We certainly want to make the track robust and as inexpensive as we can. To that end we conceive the track in two parts -- the foundation and the air-cushion plates.

    For the foundation the builders will lay down what looks like an ordinary highway. They'll begin with a low, packed-earth berm with appropriate drainage to prevent erosion. On top of that berm the builders will lay down a sheet of reinforced concrete, like that in modern freeways, though thicker in order to support the more concentrated loads that will pass over them. And on top of the concrete the builders may lay down a layer of something like a combination of rubber and asphalt to act as a cushion between the concrete and the air-cushion plates.

    To make the active part of the track the builders will produce meter-wide steel plates, made flat on one side (the top) and with deep, wide grooves on the opposite side. Where the grooves come closest to the top side the builders will drill holes, perhaps a centimeter apart. Then they weld a flat plate to the bottom of that grooved plate, turning the grooves into tubes, and then weld half pipes to the sides of the plate to create the main channels conveying compressed air into the plate. After attaching the necessary valves the builders then send the plate out to the track layers.

    So where should we put this thing? If we want our payloads to end up on an equatorial orbit, as we must if we want to use our fancy slingshot to support the construction of a space elevator, then we must build it on the Equator. We also need high mountains, so we have to build it in Ecuador, somewhere on the line that passes about forty kilometers north of Quito. We thus have to build this giant slingshot in an area containing some population. Nonetheless, we have to hope that the mountains of Ecuador have some truly remote valleys where lots of people won't get hurt when this thing goes horribly wrong, as it (with a tip o' the hat to the infamous Mr. Murphy) inevitably will. Never mind the sonic booms that will emanate from every launch.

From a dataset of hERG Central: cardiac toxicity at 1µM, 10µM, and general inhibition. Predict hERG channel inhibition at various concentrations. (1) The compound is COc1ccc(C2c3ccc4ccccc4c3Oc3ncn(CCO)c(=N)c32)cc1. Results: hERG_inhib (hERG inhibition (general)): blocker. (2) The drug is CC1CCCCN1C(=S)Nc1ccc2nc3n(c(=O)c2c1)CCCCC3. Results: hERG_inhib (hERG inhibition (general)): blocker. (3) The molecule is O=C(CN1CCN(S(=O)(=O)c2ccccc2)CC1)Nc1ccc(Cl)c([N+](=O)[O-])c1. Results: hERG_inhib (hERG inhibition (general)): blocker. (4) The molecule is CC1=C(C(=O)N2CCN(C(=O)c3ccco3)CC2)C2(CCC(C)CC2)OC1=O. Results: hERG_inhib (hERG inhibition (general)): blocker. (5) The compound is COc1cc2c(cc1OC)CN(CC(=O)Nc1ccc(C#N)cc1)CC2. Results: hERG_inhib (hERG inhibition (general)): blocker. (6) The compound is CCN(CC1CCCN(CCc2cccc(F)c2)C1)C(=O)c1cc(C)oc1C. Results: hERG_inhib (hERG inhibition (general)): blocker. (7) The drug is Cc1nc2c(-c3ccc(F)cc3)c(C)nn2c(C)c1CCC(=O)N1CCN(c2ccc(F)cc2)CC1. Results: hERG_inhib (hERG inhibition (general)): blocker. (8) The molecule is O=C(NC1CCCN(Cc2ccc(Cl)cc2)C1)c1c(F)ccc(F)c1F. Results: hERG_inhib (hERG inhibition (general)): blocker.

When the payload leaves the launcher it has to punch through the atmosphere to reach hard vacuum. That punching will take energy out of the payload, so we want to launch the payload onto the steepest possible trajectory to minimize the drag that the payload encounters. On the other hand, we want the payload to reach its orbital altitude with the maximum possible horizontal velocity. If we want to put the payload into a low orbit, then the payload's trajectory must follow a shallow path through the atmosphere. The builders can reconcile those two requirements by enclosing the payload inside a protective shell that acts as a lifting body. Such a body, soaring through the atmosphere, generates a force that shifts the initial steep climb into a more horizontal flight as the payload effectively leaves the atmosphere.

    But that maneuver won't put the payload into a proper orbit. The projectile's perigee will still lie deep inside Earth's atmosphere. In order to maximize the payload, the builders don't want to add extra features, such as rocket motors, to the projectile. So, to raise the projectile's perigee all the way into space, they might borrow an idea first proposed in the late 1970's in association with Gerard O'Neill's space colonization plan: the builders might use an orbiting catcher to snatch up the projectile.